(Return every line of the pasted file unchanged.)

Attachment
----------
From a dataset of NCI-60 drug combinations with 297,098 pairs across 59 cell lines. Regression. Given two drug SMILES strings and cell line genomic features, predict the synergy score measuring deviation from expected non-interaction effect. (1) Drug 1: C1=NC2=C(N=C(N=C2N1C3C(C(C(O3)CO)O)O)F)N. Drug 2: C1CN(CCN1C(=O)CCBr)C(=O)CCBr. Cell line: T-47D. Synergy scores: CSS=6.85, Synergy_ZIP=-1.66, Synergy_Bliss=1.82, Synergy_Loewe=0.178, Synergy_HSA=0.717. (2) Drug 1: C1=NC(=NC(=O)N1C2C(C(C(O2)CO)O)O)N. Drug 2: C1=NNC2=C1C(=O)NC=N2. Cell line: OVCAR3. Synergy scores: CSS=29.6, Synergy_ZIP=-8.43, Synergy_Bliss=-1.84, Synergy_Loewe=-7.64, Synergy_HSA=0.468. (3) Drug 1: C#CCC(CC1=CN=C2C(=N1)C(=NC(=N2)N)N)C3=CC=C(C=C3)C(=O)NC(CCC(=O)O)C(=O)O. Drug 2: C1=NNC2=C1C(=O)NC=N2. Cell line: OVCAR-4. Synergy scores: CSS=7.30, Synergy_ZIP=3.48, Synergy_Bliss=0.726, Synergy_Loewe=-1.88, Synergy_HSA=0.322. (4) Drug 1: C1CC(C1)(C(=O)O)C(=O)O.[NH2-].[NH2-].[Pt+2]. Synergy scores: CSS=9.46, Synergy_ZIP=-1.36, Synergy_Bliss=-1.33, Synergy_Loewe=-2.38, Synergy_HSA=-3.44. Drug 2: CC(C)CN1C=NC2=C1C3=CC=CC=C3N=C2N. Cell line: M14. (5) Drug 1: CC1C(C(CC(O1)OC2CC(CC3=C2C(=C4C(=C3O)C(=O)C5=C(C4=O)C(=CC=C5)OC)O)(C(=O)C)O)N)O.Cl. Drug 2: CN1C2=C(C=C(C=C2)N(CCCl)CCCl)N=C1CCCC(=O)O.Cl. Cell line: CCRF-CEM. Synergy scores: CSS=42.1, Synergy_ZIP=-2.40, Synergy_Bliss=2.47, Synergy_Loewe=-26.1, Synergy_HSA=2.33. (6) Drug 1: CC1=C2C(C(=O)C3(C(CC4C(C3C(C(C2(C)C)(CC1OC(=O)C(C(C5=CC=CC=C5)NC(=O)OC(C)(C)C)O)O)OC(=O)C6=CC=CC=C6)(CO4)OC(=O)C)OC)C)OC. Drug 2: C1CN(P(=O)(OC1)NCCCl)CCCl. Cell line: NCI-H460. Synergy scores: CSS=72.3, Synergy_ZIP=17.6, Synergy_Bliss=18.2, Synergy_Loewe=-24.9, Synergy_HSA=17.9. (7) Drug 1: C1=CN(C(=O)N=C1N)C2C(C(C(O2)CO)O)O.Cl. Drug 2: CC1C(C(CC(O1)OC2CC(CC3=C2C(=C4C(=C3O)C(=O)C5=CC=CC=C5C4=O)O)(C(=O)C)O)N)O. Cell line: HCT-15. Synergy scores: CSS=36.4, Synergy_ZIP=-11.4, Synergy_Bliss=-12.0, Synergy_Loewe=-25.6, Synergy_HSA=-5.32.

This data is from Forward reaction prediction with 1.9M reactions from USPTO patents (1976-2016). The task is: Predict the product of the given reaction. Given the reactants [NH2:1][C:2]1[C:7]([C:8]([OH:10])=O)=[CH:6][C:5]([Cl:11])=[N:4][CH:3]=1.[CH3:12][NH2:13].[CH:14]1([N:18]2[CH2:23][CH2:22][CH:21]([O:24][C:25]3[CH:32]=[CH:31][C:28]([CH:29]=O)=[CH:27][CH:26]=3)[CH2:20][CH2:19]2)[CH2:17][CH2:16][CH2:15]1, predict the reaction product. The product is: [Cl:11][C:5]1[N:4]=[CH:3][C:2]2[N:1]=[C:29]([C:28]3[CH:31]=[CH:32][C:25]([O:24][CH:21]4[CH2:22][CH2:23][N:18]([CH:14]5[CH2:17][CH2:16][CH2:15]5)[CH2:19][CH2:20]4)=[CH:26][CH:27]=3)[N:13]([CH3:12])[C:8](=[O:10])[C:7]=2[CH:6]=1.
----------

From a dataset of NCI-60 drug combinations with 297,098 pairs across 59 cell lines. Regression. Given two drug SMILES strings and cell line genomic features, predict the synergy score measuring deviation from expected non-interaction effect. (1) Drug 1: C1=NC2=C(N=C(N=C2N1C3C(C(C(O3)CO)O)O)F)N. Drug 2: C1CN(CCN1C(=O)CCBr)C(=O)CCBr. Cell line: T-47D. Synergy scores: CSS=6.85, Synergy_ZIP=-1.66, Synergy_Bliss=1.82, Synergy_Loewe=0.178, Synergy_HSA=0.717. (2) Drug 1: C1=NC(=NC(=O)N1C2C(C(C(O2)CO)O)O)N. Drug 2: C1=NNC2=C1C(=O)NC=N2. Cell line: OVCAR3. Synergy scores: CSS=29.6, Synergy_ZIP=-8.43, Synergy_Bliss=-1.84, Synergy_Loewe=-7.64, Synergy_HSA=0.468. (3) Drug 1: C#CCC(CC1=CN=C2C(=N1)C(=NC(=N2)N)N)C3=CC=C(C=C3)C(=O)NC(CCC(=O)O)C(=O)O. Drug 2: C1=NNC2=C1C(=O)NC=N2. Cell line: OVCAR-4. Synergy scores: CSS=7.30, Synergy_ZIP=3.48, Synergy_Bliss=0.726, Synergy_Loewe=-1.88, Synergy_HSA=0.322. (4) Drug 1: C1CC(C1)(C(=O)O)C(=O)O.[NH2-].[NH2-].[Pt+2]. Synergy scores: CSS=9.46, Synergy_ZIP=-1.36, Synergy_Bliss=-1.33, Synergy_Loewe=-2.38, Synergy_HSA=-3.44. Drug 2: CC(C)CN1C=NC2=C1C3=CC=CC=C3N=C2N. Cell line: M14. (5) Drug 1: CC1C(C(CC(O1)OC2CC(CC3=C2C(=C4C(=C3O)C(=O)C5=C(C4=O)C(=CC=C5)OC)O)(C(=O)C)O)N)O.Cl. Drug 2: CN1C2=C(C=C(C=C2)N(CCCl)CCCl)N=C1CCCC(=O)O.Cl. Cell line: CCRF-CEM. Synergy scores: CSS=42.1, Synergy_ZIP=-2.40, Synergy_Bliss=2.47, Synergy_Loewe=-26.1, Synergy_HSA=2.33. (6) Drug 1: CC1=C2C(C(=O)C3(C(CC4C(C3C(C(C2(C)C)(CC1OC(=O)C(C(C5=CC=CC=C5)NC(=O)OC(C)(C)C)O)O)OC(=O)C6=CC=CC=C6)(CO4)OC(=O)C)OC)C)OC. Drug 2: C1CN(P(=O)(OC1)NCCCl)CCCl. Cell line: NCI-H460. Synergy scores: CSS=72.3, Synergy_ZIP=17.6, Synergy_Bliss=18.2, Synergy_Loewe=-24.9, Synergy_HSA=17.9. (7) Drug 1: C1=CN(C(=O)N=C1N)C2C(C(C(O2)CO)O)O.Cl. Drug 2: CC1C(C(CC(O1)OC2CC(CC3=C2C(=C4C(=C3O)C(=O)C5=CC=CC=C5C4=O)O)(C(=O)C)O)N)O. Cell line: HCT-15. Synergy scores: CSS=36.4, Synergy_ZIP=-11.4, Synergy_Bliss=-12.0, Synergy_Loewe=-25.6, Synergy_HSA=-5.32.

This data is from Forward reaction prediction with 1.9M reactions from USPTO patents (1976-2016). The task is: Predict the product of the given reaction. Given the reactants [NH2:1][C:2]1[C:7]([C:8]([OH:10])=O)=[CH:6][C:5]([Cl:11])=[N:4][CH:3]=1.[CH3:12][NH2:13].[CH:14]1([N:18]2[CH2:23][CH2:22][CH:21]([O:24][C:25]3[CH:32]=[CH:31][C:28]([CH:29]=O)=[CH:27][CH:26]=3)[CH2:20][CH2:19]2)[CH2:17][CH2:16][CH2:15]1, predict the reaction product. The product is: [Cl:11][C:5]1[N:4]=[CH:3][C:2]2[N:1]=[C:29]([C:28]3[CH:31]=[CH:32][C:25]([O:24][CH:21]4[CH2:22][CH2:23][N:18]([CH:14]5[CH2:17][CH2:16][CH2:15]5)[CH2:19][CH2:20]4)=[CH:26][CH:27]=3)[N:13]([CH3:12])[C:8](=[O:10])[C:7]=2[CH:6]=1.